(Reuters) - Greek Prime Minister Alexis Tsipras on Thursday urged Athens’s creditors to swiftly conclude a review on its progress on economic reforms, saying he failed to understand why the International Monetary Fund wanted to shift the burden onto the relatively poor.
The review of Greece’s progress on the terms of the bailout agreed in July has dragged on for months, largely because of differences among its lenders over the country’s economic progress and resistance in Athens to unpopular measures.
Talks in Athens were unexpectedly interrupted on Tuesday. Greece said they will resume immediately after the IMF’s spring meetings in Washington, which start Friday and end on Sunday.
“Greece fails to understand why the IMF insists in changing the design of the reforms in a way that leaves their yield and simplicity intact, but makes the reform significantly less progressive, shifting a considerable share of the burden on to the relatively poor,” Tsipras wrote in an op-ed for London’s Financial Times published on its web site on Thursday.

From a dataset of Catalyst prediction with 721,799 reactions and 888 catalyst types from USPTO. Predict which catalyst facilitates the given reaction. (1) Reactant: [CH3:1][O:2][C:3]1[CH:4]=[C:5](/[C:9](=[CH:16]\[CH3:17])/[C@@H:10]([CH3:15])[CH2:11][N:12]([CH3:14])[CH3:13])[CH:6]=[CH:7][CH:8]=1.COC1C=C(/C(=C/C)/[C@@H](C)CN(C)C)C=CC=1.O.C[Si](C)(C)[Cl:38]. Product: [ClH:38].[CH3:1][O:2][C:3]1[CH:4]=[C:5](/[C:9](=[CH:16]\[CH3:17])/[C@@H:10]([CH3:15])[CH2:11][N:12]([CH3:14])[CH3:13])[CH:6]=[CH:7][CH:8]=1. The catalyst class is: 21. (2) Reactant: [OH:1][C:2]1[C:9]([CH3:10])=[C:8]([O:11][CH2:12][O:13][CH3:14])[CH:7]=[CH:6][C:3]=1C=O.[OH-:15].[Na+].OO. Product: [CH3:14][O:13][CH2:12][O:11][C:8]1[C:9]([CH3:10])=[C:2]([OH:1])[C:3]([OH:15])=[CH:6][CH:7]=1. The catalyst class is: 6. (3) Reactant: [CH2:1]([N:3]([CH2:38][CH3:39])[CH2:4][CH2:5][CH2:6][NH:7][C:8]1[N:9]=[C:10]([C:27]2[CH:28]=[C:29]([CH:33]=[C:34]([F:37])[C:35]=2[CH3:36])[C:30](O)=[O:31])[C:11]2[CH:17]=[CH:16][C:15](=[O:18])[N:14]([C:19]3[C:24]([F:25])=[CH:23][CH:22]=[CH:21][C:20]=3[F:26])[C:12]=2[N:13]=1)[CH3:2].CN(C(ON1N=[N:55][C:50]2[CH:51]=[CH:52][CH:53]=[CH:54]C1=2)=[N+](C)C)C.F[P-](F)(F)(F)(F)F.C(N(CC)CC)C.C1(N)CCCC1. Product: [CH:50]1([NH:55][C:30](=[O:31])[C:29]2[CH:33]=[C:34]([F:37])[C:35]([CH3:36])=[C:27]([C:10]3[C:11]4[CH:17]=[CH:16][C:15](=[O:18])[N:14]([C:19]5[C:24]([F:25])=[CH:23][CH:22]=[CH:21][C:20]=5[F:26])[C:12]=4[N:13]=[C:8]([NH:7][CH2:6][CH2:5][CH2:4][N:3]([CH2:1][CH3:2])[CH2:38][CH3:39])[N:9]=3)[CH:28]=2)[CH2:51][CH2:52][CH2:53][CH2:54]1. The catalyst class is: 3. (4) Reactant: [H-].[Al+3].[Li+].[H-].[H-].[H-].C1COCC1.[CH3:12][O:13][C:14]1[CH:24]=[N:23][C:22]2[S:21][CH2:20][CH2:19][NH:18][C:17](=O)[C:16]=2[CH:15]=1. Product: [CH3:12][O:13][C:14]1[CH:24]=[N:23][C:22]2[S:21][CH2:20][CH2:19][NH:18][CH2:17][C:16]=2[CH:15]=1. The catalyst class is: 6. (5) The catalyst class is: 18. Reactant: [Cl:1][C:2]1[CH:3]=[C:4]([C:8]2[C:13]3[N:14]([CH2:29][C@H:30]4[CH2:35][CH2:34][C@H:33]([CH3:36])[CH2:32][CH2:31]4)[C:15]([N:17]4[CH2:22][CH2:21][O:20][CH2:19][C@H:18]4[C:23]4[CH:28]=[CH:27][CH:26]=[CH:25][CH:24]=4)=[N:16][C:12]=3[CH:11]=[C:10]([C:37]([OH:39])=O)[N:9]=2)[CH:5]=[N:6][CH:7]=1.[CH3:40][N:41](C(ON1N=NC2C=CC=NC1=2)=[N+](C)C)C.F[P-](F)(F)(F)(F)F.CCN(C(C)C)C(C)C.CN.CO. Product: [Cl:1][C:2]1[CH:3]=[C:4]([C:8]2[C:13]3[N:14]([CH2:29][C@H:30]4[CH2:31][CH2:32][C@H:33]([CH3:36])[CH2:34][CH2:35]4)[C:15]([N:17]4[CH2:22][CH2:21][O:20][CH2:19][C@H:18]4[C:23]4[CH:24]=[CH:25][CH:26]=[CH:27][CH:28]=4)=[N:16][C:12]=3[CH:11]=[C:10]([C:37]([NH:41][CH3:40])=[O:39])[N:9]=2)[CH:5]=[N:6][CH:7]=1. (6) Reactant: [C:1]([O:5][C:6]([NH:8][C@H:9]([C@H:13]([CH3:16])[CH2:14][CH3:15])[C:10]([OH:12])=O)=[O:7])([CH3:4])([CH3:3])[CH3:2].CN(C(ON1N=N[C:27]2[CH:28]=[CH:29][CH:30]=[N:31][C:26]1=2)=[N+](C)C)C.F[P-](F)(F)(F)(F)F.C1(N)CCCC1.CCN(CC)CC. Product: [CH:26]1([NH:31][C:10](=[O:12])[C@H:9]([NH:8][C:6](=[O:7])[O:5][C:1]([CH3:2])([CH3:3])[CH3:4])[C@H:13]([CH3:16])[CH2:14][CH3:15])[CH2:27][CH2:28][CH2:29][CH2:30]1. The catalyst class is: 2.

“....Delaying the conclusion of the first review of the ESM program by stubbornly insisting to ignore the letter and the spirit of the agreement does not serve the principles on which Europe has been thriving.”
Greek reforms and debt relief are expected to be discussed on the sidelines of the IMF meetings.
The IMF, which projects that Athens will miss its bailout target of a 3.5 percent of GDP primary surplus in 2018, is expected to decide whether to co-finance Greece’s third bailout after the review, and in light of how much debt relief it receives.
Athens signed up to a new bailout worth up to 86 billion euros ($98 billion) last year, its third international rescue package since 2010.
Tsipras, a leftist who was first elected on pledges to end austerity but who then caved in when it appeared a financial meltdown could leave the country out of the euro zone, said Greece was “laying the foundations for a sustainable and inclusive recovery”.
The IMF, European Commission, European Central Bank and the European Stability Mechanism make up the country’s lenders.
IMF Managing Director Christine Lagarde said on Thursday the Fund would not abandon the institutions underpinning Greece’s bailout, but its participation could vary depending on how the bailout is restructured.
Reporting by Michele Kambas and Renee Maltezou, editing by Larry King